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Ultracold atom experiment confirms universal series of states

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Geplaatst op 07 januari 2010 - 15:56

Ultracold atom experiment confirms universal series of states

After 40 years of work, experimentalists finally find conclusive evidence for the existence of a universal series of states, first predicted by Efimov.

Newton was a very smart man. As he worked on solving the problem of predicting planetary orbits, he saw that his solution wasn't going to work. To predict and understand planetary orbits requires calculus, and calculus is hard. Not hard as in "I am going to fail math," but hard as in "No matter what trick I play here, these equations have no solution that I can just write down." Newton saw this problem pretty early on, and found that given just two bodies (e.g., the Earth and the Moon), he could solve the equations and come up with orbital predictions—add in a third (or more), and solutions just vanished.

As it turns out, this is a pretty general issue in physics. Given two bodies that are interacting, the calculus is generally solvable; once that third body turns up, solutions vanish quicker than a kid's gratitude to Santa. Thus was born the three-body problem and many, many horrible physics jokes.

Fast forward to 1970 and a theoretical physicist, called Efimov, who was interested in how nucleons stuck together to form a nucleus. He discovered that under certain very restricted conditions, three nucleons could come together to form a resonant bound state—basically, the three nucleons would stick together. Furthermore, a large number of bound states existed in a series that showed a trait called self-similarity. Further investigation showed that if the particles were neutral and spinless, the number of resonant states would shoot up to infinity. Forty years later, experimentalists have finally caught up with Efimov.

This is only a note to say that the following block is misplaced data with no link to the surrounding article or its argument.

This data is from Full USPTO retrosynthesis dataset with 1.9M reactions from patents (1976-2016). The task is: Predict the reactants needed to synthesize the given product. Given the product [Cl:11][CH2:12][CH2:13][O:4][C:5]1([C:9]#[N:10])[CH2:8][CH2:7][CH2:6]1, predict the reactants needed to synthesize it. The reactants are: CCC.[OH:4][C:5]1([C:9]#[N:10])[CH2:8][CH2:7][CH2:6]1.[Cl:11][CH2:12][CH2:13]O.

As Efimov noted in his original paper, the conditions that produce these resonant states were both very general (as long as there was a resonant interaction, an Efimov state could be induced) and very restrictive—the range of the interaction force compared to some critical length scale had to fall within a certain range of values before the series of Efimov states would emerge. Some quick calculations showed that the states might exist in lighter nuclei, but the "series" for these nuclei would involve, at most, one state. As a result, the search for Efimov states was limited to looking for nuclear states that, according to the shell model of nuclear physics, shouldn't actually exist.

Bron: Ars Technica

Lees verder: http://arstechnica.c...tm_campaign=rss

Wetenschappelijk artikel: DOI: 10.1126/science.1182840

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